Make road layout and other improvements in the city to open our streets to people, removing the blight of heavy traffic and improving flows for public transport and those who need to drive

 

 

To trial road layout and other improvements that open the city’s streets to people and reduce the negative impacts of traffic on health, environment and social connectivity

 

 

GC111 – Sustrans (Southmead)
GC115 – Sustrans (Streetpockets) 

 

 

Support the ongoing and successful expansion in Bristol of cycling through investment in cycle lanes and other cycling infrastructure, and more cycle training for those who need it

 

page33image28080

 

To improve walking and cycling networks throughout the city to enable more people to undertake everyday journeys to work, schools and other destinations on foot and by bike

 

GC066 – APE Project CIC

GC116 – Sustrans (Promoting Healthier Transport Choices)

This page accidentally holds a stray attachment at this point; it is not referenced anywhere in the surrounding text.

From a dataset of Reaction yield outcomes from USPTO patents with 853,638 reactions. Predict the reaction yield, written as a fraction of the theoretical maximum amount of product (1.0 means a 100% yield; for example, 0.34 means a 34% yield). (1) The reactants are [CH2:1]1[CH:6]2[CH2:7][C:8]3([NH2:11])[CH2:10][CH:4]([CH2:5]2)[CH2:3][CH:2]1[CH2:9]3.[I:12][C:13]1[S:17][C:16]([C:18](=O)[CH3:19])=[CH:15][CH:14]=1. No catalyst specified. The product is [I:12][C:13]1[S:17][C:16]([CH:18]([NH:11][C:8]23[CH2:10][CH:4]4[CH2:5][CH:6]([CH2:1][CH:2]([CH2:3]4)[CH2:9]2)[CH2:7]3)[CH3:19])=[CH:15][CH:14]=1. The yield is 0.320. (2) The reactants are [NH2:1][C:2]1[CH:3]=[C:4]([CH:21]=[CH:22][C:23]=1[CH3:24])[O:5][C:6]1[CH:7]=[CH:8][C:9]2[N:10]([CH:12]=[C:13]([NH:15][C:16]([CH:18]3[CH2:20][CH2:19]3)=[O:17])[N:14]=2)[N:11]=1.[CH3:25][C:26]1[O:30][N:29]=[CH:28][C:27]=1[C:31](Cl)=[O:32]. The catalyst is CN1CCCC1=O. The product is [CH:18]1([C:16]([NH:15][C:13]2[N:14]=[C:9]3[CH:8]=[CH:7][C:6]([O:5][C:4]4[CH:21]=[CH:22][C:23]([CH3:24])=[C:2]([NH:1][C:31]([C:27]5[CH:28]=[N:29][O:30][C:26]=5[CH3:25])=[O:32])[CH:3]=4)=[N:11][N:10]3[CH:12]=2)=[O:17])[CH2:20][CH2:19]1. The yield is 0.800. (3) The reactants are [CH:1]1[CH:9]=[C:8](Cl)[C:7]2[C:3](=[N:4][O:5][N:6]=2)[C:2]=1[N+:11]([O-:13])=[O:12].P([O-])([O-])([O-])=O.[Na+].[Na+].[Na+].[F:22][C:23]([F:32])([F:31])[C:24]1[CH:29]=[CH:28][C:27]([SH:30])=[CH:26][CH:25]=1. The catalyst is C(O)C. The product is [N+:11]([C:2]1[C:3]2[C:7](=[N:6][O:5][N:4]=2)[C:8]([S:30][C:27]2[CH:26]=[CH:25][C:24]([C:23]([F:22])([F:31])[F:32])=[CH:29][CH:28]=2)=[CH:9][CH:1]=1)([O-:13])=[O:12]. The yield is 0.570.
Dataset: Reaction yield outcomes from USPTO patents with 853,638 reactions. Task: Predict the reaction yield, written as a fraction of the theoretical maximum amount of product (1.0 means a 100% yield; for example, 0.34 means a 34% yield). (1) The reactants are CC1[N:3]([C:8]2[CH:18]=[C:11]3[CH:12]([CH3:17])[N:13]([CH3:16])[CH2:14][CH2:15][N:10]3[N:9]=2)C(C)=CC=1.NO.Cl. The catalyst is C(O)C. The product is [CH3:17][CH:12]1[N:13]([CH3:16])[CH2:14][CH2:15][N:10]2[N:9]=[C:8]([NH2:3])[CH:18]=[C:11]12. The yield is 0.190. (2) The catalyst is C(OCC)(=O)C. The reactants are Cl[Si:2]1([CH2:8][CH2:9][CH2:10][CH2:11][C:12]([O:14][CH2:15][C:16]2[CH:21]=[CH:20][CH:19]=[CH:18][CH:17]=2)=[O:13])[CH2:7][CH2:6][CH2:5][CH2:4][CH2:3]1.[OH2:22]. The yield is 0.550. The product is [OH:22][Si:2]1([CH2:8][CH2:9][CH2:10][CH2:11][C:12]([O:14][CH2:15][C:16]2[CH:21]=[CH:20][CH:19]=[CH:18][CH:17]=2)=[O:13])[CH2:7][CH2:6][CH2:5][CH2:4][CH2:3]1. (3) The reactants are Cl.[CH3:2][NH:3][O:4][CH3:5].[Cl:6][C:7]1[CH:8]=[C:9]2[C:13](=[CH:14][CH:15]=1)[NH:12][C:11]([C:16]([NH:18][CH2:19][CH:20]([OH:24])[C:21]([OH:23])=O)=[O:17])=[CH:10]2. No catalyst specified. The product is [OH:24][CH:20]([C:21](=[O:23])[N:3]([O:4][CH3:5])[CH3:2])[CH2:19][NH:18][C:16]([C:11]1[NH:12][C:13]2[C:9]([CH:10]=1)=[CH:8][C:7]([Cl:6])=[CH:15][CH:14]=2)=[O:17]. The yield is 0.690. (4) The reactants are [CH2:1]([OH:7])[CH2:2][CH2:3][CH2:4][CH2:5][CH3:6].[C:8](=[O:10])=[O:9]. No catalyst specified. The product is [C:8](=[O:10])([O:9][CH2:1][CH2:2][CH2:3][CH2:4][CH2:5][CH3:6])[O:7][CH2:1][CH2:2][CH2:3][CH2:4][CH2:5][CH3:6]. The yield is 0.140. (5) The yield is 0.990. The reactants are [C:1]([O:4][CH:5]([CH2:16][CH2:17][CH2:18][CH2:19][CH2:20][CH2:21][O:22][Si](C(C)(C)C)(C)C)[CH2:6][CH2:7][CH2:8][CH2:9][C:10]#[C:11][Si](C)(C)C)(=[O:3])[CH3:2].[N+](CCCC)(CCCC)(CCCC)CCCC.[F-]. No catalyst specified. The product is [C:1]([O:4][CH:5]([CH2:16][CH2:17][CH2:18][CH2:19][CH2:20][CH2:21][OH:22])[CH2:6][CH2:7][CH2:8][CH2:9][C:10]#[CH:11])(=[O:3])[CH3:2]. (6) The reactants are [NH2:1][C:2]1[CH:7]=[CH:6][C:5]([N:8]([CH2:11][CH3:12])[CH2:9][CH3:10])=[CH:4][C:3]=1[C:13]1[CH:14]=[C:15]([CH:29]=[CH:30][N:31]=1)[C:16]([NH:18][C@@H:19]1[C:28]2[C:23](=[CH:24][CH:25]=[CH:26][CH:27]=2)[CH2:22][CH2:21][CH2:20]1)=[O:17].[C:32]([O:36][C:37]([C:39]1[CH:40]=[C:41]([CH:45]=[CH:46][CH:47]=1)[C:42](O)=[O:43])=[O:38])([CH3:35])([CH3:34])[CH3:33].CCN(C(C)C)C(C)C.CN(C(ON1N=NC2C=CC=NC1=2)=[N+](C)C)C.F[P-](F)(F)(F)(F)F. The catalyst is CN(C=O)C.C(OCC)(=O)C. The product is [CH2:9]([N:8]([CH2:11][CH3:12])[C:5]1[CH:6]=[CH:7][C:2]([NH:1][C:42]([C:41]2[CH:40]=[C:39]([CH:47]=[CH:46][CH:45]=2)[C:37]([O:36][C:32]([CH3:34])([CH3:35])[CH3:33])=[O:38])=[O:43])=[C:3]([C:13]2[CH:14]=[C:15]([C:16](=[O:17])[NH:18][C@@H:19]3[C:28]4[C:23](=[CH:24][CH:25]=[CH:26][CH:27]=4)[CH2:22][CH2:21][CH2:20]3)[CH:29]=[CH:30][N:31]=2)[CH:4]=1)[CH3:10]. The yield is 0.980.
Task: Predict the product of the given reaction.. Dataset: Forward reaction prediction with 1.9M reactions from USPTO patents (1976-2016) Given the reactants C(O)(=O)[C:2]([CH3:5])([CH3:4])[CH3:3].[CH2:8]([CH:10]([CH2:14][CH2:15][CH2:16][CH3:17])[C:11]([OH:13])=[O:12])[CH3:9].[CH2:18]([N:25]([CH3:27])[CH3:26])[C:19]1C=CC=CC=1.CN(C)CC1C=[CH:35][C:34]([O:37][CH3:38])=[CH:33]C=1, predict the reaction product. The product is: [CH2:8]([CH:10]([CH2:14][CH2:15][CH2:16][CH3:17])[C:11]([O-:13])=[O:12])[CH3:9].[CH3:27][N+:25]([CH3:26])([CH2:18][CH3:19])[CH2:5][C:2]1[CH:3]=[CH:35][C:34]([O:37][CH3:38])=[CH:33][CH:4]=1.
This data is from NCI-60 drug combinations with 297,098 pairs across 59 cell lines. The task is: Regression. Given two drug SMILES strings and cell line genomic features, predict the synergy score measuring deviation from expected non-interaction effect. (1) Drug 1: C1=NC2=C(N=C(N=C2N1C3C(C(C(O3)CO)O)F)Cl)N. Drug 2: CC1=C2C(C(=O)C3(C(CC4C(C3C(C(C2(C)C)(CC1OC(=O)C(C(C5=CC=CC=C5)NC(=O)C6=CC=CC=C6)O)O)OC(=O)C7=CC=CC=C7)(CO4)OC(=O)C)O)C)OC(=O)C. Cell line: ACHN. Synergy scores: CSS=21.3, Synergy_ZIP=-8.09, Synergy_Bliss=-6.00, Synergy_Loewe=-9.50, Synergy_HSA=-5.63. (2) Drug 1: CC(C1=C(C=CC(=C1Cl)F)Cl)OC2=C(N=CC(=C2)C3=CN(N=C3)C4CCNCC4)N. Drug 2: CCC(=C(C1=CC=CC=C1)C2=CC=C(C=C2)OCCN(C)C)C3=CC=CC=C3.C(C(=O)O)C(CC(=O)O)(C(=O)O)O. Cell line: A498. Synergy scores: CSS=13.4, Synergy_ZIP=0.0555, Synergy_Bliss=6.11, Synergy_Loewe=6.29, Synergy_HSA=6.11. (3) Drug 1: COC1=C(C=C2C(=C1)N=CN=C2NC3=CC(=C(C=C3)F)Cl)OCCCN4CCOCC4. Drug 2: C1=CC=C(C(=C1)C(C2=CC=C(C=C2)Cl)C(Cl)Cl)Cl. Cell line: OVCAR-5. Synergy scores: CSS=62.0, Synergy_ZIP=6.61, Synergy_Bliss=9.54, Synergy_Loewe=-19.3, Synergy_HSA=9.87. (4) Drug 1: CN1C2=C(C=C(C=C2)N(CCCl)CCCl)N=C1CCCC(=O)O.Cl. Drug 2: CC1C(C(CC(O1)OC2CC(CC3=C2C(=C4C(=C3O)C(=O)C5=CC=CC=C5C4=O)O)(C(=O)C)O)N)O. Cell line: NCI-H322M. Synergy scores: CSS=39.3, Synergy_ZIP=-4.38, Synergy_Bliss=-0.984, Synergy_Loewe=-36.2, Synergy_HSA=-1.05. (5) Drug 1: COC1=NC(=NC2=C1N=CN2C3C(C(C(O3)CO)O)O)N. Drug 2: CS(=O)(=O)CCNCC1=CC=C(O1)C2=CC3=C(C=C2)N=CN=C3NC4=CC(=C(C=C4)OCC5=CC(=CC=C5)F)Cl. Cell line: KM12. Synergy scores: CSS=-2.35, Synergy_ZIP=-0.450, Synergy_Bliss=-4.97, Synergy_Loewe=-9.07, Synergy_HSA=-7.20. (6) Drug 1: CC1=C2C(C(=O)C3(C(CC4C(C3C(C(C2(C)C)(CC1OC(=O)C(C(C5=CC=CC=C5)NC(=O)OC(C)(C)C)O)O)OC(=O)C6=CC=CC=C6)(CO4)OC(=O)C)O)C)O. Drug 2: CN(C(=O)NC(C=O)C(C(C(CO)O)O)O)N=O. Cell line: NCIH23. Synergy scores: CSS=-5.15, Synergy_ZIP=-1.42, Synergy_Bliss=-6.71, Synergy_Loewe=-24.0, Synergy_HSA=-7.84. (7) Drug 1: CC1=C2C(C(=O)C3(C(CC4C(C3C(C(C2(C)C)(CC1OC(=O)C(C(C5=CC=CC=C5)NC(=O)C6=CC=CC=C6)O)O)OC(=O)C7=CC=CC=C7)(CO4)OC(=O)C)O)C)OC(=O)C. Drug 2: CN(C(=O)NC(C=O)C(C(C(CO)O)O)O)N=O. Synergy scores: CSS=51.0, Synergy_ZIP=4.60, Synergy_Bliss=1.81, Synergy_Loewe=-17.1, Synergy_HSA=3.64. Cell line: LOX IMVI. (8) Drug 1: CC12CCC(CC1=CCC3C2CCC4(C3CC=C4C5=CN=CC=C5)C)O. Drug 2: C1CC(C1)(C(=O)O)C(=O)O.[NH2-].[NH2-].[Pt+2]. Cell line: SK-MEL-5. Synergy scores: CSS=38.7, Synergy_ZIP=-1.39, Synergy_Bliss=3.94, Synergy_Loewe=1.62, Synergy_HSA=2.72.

Reduce emissions in the city to help protect people from the harmful gases produced by streets clogged with traffic

 

 

To reduce emissions in the city through support for the transition to ultra low emission vehicles, including accelerated provision of charging/fuelling infrastructure and changes to corporate fleets and public transport

 

GC116 – Sustrans (Promoting Healthier Transport Choices) 

 

 

Promote active travel choices – walking and cycling – as safe and pleasant alternatives to the car

 

 

To support people to change ingrained travel habits by providing and promoting opportunities to walk, cycle and use public transport for everyday journeys, including travel to work and schools 
To provide international leadership in exploring how changes to urban streets and transport systems can benefit a city’s environment, health, social connectivity and prosperity